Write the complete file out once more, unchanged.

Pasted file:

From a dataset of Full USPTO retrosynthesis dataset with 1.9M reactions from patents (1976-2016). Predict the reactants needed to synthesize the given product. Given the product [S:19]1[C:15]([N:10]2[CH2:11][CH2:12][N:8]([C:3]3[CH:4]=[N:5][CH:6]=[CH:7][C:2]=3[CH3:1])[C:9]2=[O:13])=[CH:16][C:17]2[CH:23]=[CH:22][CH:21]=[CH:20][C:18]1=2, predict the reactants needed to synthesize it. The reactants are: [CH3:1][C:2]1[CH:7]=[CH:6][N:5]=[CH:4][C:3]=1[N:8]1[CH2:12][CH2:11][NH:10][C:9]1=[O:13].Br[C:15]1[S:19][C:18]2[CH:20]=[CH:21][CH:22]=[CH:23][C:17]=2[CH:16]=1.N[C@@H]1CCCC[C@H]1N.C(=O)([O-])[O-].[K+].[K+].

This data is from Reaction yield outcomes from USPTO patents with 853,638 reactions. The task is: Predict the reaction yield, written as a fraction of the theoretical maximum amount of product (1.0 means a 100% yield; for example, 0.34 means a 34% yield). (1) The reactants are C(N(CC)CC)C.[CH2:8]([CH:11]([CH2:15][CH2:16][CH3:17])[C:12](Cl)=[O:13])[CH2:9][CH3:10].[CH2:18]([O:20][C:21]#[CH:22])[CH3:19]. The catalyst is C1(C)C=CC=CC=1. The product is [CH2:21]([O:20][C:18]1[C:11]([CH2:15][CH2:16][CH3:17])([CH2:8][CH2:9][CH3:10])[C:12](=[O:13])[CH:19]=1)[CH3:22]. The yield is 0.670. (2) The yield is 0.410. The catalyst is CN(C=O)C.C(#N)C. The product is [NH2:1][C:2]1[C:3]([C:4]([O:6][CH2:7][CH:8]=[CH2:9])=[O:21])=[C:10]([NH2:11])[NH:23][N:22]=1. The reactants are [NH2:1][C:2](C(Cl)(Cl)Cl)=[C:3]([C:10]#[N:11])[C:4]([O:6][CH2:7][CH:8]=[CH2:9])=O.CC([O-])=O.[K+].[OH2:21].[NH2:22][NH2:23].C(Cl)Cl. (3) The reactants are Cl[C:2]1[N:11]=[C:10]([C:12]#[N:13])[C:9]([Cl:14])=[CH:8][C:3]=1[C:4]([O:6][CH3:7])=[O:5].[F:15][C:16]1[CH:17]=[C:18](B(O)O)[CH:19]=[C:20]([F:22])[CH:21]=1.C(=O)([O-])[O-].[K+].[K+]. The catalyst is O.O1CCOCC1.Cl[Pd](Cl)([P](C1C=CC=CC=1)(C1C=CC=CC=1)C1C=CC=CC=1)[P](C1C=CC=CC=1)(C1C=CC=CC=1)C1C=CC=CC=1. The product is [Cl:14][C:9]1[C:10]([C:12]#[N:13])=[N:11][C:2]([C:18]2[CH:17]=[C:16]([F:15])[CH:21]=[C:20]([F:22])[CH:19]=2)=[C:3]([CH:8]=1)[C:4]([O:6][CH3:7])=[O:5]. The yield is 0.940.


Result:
From a dataset of Full USPTO retrosynthesis dataset with 1.9M reactions from patents (1976-2016). Predict the reactants needed to synthesize the given product. Given the product [S:19]1[C:15]([N:10]2[CH2:11][CH2:12][N:8]([C:3]3[CH:4]=[N:5][CH:6]=[CH:7][C:2]=3[CH3:1])[C:9]2=[O:13])=[CH:16][C:17]2[CH:23]=[CH:22][CH:21]=[CH:20][C:18]1=2, predict the reactants needed to synthesize it. The reactants are: [CH3:1][C:2]1[CH:7]=[CH:6][N:5]=[CH:4][C:3]=1[N:8]1[CH2:12][CH2:11][NH:10][C:9]1=[O:13].Br[C:15]1[S:19][C:18]2[CH:20]=[CH:21][CH:22]=[CH:23][C:17]=2[CH:16]=1.N[C@@H]1CCCC[C@H]1N.C(=O)([O-])[O-].[K+].[K+].

This data is from Reaction yield outcomes from USPTO patents with 853,638 reactions. The task is: Predict the reaction yield, written as a fraction of the theoretical maximum amount of product (1.0 means a 100% yield; for example, 0.34 means a 34% yield). (1) The reactants are C(N(CC)CC)C.[CH2:8]([CH:11]([CH2:15][CH2:16][CH3:17])[C:12](Cl)=[O:13])[CH2:9][CH3:10].[CH2:18]([O:20][C:21]#[CH:22])[CH3:19]. The catalyst is C1(C)C=CC=CC=1. The product is [CH2:21]([O:20][C:18]1[C:11]([CH2:15][CH2:16][CH3:17])([CH2:8][CH2:9][CH3:10])[C:12](=[O:13])[CH:19]=1)[CH3:22]. The yield is 0.670. (2) The yield is 0.410. The catalyst is CN(C=O)C.C(#N)C. The product is [NH2:1][C:2]1[C:3]([C:4]([O:6][CH2:7][CH:8]=[CH2:9])=[O:21])=[C:10]([NH2:11])[NH:23][N:22]=1. The reactants are [NH2:1][C:2](C(Cl)(Cl)Cl)=[C:3]([C:10]#[N:11])[C:4]([O:6][CH2:7][CH:8]=[CH2:9])=O.CC([O-])=O.[K+].[OH2:21].[NH2:22][NH2:23].C(Cl)Cl. (3) The reactants are Cl[C:2]1[N:11]=[C:10]([C:12]#[N:13])[C:9]([Cl:14])=[CH:8][C:3]=1[C:4]([O:6][CH3:7])=[O:5].[F:15][C:16]1[CH:17]=[C:18](B(O)O)[CH:19]=[C:20]([F:22])[CH:21]=1.C(=O)([O-])[O-].[K+].[K+]. The catalyst is O.O1CCOCC1.Cl[Pd](Cl)([P](C1C=CC=CC=1)(C1C=CC=CC=1)C1C=CC=CC=1)[P](C1C=CC=CC=1)(C1C=CC=CC=1)C1C=CC=CC=1. The product is [Cl:14][C:9]1[C:10]([C:12]#[N:13])=[N:11][C:2]([C:18]2[CH:17]=[C:16]([F:15])[CH:21]=[C:20]([F:22])[CH:19]=2)=[C:3]([CH:8]=1)[C:4]([O:6][CH3:7])=[O:5]. The yield is 0.940.